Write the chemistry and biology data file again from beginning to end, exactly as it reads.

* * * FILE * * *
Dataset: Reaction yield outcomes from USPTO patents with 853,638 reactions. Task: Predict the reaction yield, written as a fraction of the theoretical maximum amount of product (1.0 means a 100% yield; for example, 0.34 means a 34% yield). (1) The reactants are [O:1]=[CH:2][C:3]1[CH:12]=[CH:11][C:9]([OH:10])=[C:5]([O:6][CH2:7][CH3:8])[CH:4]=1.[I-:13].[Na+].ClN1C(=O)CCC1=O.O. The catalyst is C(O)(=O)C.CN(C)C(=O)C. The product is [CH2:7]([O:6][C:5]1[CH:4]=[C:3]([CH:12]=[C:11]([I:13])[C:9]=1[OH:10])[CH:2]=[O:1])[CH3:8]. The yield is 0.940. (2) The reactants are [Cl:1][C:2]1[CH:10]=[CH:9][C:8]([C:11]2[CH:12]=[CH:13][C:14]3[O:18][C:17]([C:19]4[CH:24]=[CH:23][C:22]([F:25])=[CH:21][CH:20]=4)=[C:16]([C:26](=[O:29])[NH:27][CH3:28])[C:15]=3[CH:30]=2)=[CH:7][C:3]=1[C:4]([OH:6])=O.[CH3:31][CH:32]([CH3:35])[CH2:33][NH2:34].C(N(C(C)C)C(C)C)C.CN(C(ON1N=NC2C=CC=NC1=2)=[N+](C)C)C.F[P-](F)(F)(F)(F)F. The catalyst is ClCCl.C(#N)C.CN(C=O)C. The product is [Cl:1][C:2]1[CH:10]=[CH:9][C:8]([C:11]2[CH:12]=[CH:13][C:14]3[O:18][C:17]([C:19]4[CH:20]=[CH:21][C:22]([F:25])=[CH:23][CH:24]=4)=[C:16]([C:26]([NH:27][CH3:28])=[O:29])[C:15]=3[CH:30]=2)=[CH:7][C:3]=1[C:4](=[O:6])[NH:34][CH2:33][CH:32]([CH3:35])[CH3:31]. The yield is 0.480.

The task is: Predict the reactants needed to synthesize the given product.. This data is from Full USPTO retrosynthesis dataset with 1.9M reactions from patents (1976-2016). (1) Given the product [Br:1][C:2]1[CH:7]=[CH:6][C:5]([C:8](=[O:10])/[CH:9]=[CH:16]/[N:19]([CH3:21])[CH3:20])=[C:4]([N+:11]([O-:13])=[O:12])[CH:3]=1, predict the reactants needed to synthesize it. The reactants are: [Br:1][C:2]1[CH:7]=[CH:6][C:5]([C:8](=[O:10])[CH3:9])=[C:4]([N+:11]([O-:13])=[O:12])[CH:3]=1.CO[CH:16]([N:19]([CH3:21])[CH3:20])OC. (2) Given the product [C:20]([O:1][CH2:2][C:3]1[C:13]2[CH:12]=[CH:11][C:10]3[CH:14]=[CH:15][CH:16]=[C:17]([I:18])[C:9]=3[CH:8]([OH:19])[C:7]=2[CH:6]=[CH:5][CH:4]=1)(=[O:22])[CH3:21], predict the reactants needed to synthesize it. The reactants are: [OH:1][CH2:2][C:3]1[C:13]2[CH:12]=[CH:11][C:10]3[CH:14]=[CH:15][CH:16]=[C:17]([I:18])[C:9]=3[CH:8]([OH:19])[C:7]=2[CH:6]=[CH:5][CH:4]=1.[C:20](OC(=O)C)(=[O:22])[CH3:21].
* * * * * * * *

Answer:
Dataset: Reaction yield outcomes from USPTO patents with 853,638 reactions. Task: Predict the reaction yield, written as a fraction of the theoretical maximum amount of product (1.0 means a 100% yield; for example, 0.34 means a 34% yield). (1) The reactants are [O:1]=[CH:2][C:3]1[CH:12]=[CH:11][C:9]([OH:10])=[C:5]([O:6][CH2:7][CH3:8])[CH:4]=1.[I-:13].[Na+].ClN1C(=O)CCC1=O.O. The catalyst is C(O)(=O)C.CN(C)C(=O)C. The product is [CH2:7]([O:6][C:5]1[CH:4]=[C:3]([CH:12]=[C:11]([I:13])[C:9]=1[OH:10])[CH:2]=[O:1])[CH3:8]. The yield is 0.940. (2) The reactants are [Cl:1][C:2]1[CH:10]=[CH:9][C:8]([C:11]2[CH:12]=[CH:13][C:14]3[O:18][C:17]([C:19]4[CH:24]=[CH:23][C:22]([F:25])=[CH:21][CH:20]=4)=[C:16]([C:26](=[O:29])[NH:27][CH3:28])[C:15]=3[CH:30]=2)=[CH:7][C:3]=1[C:4]([OH:6])=O.[CH3:31][CH:32]([CH3:35])[CH2:33][NH2:34].C(N(C(C)C)C(C)C)C.CN(C(ON1N=NC2C=CC=NC1=2)=[N+](C)C)C.F[P-](F)(F)(F)(F)F. The catalyst is ClCCl.C(#N)C.CN(C=O)C. The product is [Cl:1][C:2]1[CH:10]=[CH:9][C:8]([C:11]2[CH:12]=[CH:13][C:14]3[O:18][C:17]([C:19]4[CH:20]=[CH:21][C:22]([F:25])=[CH:23][CH:24]=4)=[C:16]([C:26]([NH:27][CH3:28])=[O:29])[C:15]=3[CH:30]=2)=[CH:7][C:3]=1[C:4](=[O:6])[NH:34][CH2:33][CH:32]([CH3:35])[CH3:31]. The yield is 0.480.

The task is: Predict the reactants needed to synthesize the given product.. This data is from Full USPTO retrosynthesis dataset with 1.9M reactions from patents (1976-2016). (1) Given the product [Br:1][C:2]1[CH:7]=[CH:6][C:5]([C:8](=[O:10])/[CH:9]=[CH:16]/[N:19]([CH3:21])[CH3:20])=[C:4]([N+:11]([O-:13])=[O:12])[CH:3]=1, predict the reactants needed to synthesize it. The reactants are: [Br:1][C:2]1[CH:7]=[CH:6][C:5]([C:8](=[O:10])[CH3:9])=[C:4]([N+:11]([O-:13])=[O:12])[CH:3]=1.CO[CH:16]([N:19]([CH3:21])[CH3:20])OC. (2) Given the product [C:20]([O:1][CH2:2][C:3]1[C:13]2[CH:12]=[CH:11][C:10]3[CH:14]=[CH:15][CH:16]=[C:17]([I:18])[C:9]=3[CH:8]([OH:19])[C:7]=2[CH:6]=[CH:5][CH:4]=1)(=[O:22])[CH3:21], predict the reactants needed to synthesize it. The reactants are: [OH:1][CH2:2][C:3]1[C:13]2[CH:12]=[CH:11][C:10]3[CH:14]=[CH:15][CH:16]=[C:17]([I:18])[C:9]=3[CH:8]([OH:19])[C:7]=2[CH:6]=[CH:5][CH:4]=1.[C:20](OC(=O)C)(=[O:22])[CH3:21].